TITLE IV

 

Concerning the Diocese of South Carolina:

  • In the matter concerning the Episcopal Diocese of South Carolina, information is being reviewed by the Title IV Disciplinary Board.  Bishop Dorsey Henderson is President of the Title IV Disciplinary Board.
  • Information was presented from communicants within the Diocese of South Carolina. 
  • The information was not brought forward by the Presiding Bishop’s office, or by the House of Bishops of the Episcopal Church.  Therefore, the matter is not being handled by the Presiding Bishop’s office or anyone in the employ of the Episcopal Church Center. 
  • All information has been presented to the Disciplinary Board under the Episcopal Church Title IV disciplinary canons (laws of the church). 
  • In situations as this, the “church attorney” is an attorney who is retained by the Disciplinary Board to investigate cases brought to the Disciplinary Board. The “church attorney” is not the chancellor to the Presiding Bishop of the Episcopal Church. 
  • As a matter of law and a matter of respect to those involved, the Disciplinary Board operates confidentially and will continue to do so. As such, it would not be appropriate to discuss the details of the case in public. 
  • Bishop Henderson has been in conversation with Bishop Mark Lawrence of the Diocese of South Carolina. 
  • The Disciplinary Board is comprised of Episcopal Church bishops, clergy and laity.
  Concerning the Diocese of South Carolina: In the matter concerning the Episcopal Diocese of South Carolina, information is being reviewed by the Title IV Disciplinary Board.  Bishop Dorsey Henderson is President of the Title IV Disciplinary Board

“We exhort Charles, our brother in Christ, in the strongest possible terms, to tender his immediate and unconditional resignation as the Bishop of the Diocese of Pennsylvania.”
September 21, 2010

The House of Bishop of The Episcopal Church, meeting in Phoenix, AZ, approved the following resolution:

Grace to you and peace in Jesus Christ our Lord.  As the bishops of The Episcopal Church, bound by solemn vows to share in the governance of the whole church, guard its unity, and defend those who have no helper, we are committed to safeguarding the dignity of every person entrusted to our care. We are devoted especially to the care of the young, the weak, and those most vulnerable among us. Because of the depth of these commitments, long held among us, we are profoundly troubled by the outcome of the disciplinary action against the Bishop of the Diocese of Pennsylvania, The Right Reverend Charles E. Bennison, Jr.

In a lengthy judicial process Bishop Bennison was found guilty on two counts of conduct unbecoming a member of the clergy during a lengthy judicial process. Subsequently, the Court of Review reversed one count, upheld one count, but vacated the sentence because the statute of limitations had expired. We respect the decision of the Court of Review and we share their disappointment and find the ultimate resolution of this matter unsatisfactory and morally repugnant. The wholly inadequate response of our brother bishop to the sexual assault upon a minor is an inexcusable violation of his ordination vows. We note here two excerpts from the decisions of the ecclesiastical court:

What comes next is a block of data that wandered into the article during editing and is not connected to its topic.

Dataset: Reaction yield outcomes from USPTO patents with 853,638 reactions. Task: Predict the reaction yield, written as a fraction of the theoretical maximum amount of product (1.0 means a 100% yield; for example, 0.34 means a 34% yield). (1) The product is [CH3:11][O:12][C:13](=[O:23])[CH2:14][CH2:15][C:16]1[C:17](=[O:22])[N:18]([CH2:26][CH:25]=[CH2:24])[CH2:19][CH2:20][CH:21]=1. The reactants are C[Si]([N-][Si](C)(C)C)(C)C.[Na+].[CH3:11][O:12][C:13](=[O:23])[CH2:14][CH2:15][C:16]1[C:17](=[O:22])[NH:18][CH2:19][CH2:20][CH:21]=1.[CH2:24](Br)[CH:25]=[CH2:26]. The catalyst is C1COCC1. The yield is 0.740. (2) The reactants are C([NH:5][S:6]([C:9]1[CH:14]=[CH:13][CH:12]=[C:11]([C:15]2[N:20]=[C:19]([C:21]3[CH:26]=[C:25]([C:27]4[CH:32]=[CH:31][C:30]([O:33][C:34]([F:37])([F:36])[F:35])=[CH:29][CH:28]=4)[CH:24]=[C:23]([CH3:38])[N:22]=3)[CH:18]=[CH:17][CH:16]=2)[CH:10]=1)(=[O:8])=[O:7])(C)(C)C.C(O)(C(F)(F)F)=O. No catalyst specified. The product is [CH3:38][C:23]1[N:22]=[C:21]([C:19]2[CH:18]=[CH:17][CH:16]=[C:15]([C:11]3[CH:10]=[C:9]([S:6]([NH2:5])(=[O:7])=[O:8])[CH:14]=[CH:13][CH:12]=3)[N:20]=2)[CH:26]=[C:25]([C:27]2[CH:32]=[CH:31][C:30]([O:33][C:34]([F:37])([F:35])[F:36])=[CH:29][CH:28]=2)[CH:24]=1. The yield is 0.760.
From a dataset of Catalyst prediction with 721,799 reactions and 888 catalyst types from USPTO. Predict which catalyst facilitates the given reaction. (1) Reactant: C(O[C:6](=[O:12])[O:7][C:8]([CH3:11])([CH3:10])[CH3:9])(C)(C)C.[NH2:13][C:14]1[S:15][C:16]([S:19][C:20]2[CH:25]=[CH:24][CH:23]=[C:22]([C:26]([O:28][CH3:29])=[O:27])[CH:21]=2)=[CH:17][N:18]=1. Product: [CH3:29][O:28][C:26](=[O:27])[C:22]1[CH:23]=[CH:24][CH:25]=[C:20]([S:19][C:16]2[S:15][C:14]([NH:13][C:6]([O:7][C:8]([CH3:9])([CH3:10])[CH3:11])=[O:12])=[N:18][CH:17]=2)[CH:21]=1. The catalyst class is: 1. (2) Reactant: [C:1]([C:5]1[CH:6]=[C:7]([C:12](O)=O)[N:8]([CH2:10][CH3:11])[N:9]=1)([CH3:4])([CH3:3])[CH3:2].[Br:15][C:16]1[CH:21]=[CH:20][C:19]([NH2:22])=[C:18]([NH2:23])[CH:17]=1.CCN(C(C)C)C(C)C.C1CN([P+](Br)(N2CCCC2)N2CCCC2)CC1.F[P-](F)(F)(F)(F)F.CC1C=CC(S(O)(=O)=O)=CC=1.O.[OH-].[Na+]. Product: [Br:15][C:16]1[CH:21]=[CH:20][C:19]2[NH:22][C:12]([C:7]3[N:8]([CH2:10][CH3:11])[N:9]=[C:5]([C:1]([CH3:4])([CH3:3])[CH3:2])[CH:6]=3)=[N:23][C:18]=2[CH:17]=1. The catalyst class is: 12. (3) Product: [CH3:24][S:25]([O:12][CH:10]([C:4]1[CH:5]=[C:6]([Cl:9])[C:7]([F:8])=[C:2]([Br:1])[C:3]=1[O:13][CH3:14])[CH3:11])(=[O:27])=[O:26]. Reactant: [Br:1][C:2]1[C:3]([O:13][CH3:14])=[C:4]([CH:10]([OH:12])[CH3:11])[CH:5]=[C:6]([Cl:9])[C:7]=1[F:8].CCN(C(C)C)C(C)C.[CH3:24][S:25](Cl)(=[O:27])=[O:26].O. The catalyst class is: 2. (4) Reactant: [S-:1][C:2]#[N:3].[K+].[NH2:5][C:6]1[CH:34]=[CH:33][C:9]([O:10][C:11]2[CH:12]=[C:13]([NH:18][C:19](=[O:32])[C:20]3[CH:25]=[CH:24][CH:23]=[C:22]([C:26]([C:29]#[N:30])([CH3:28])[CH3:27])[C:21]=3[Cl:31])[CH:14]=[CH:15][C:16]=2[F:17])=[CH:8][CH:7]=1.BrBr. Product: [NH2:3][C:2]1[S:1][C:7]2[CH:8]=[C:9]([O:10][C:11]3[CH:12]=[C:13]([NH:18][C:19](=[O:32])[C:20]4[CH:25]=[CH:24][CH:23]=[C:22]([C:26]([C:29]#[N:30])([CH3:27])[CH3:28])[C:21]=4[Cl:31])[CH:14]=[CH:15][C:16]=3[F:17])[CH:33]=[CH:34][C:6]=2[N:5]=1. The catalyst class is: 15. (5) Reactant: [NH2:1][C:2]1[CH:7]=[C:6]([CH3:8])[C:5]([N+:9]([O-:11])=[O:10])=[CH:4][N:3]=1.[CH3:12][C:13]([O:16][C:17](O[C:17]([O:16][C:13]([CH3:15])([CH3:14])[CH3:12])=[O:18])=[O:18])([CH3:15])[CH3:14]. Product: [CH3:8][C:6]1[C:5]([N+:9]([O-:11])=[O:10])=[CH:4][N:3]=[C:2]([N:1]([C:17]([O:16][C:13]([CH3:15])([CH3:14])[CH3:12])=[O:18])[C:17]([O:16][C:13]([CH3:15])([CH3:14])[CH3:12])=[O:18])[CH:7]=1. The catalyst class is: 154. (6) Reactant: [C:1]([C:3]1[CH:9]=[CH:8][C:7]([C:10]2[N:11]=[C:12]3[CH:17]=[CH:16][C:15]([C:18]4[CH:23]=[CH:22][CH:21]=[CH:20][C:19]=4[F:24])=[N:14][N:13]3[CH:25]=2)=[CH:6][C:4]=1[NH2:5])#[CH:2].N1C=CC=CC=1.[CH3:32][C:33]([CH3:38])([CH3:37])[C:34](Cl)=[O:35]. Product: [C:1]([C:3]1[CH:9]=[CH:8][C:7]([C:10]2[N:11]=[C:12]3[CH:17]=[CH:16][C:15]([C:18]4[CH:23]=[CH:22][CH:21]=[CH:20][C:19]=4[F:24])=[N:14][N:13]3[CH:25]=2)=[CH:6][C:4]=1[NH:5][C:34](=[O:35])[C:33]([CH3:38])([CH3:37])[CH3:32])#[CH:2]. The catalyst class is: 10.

The tragedy of this conduct unbecoming a member of the clergy is exacerbated by the fact that, during the trial of the case, Appellant testified that, upon reflection on his failure to act, he concludes that his actions were “just about right.” They were not just about right. They were totally wrong. Appellant’s testimony on this subject revealed impaired judgment with regard to the conduct that is the subject of the First Offence and that is clearly and unequivocally conduct unbecoming a member of the clergy.  (Court of Review, page 25).

… we find that Appellant committed conduct unbecoming a member of the clergy.  Because the statute of limitations has run on that offense, we have no choice under the canons of the Church but to reverse the judgment of the Trial Court finding that Appellant is guilty of conduct unbecoming a member of the clergy . . . (Court of Review, page 38).

The bishops of this church stand in unequivocal solidarity with anyone who has been sexually abused or mistreated by a member of our clergy or by any member of our church. We apologize, out of the depths of God’s compassion for every human being, to the woman who has been victimized by Bishop Bennison’s lack of responsible action, and to all those who have in any way been hurt by our church. We are deeply sorry and we are committed to consistent discipline for those who bring shame upon the Body of Christ by sinful, demeaning, and selfish behavior that takes from another human being their God-given dignity.

As the House of Bishops, we have come to the conclusion that Bishop Bennison’s capacity to exercise the ministry of pastoral oversight is irretrievably damaged. Therefore, we exhort Charles, our brother in Christ, in the strongest possible terms, to tender his immediate and unconditional resignation as the Bishop of the Diocese of Pennsylvania. For the sake of the wholeness and unity of the body of Christ, in the Diocese of Pennsylvania and in the church, we implore our brother to take this action without further delay.

This matter has weighed heavily upon the hearts of every member of the House of Bishops and it has been held in prayer not only among us, but by the good and faithful clergy and people of our church. We will continue to pray for Charles, his family, and every person who has been hurt by the church. We pledge to continue to seek God’s guidance and we resolve to lead our church with compassion, justice, and mercy.

“We exhort Charles, our brother in Christ, in the strongest possible terms, to tender his immediate and unconditional resignation as the Bishop of the Diocese of Pennsylvania.” September 21, 2010 The House of Bishop of The Episcopal Church, meeting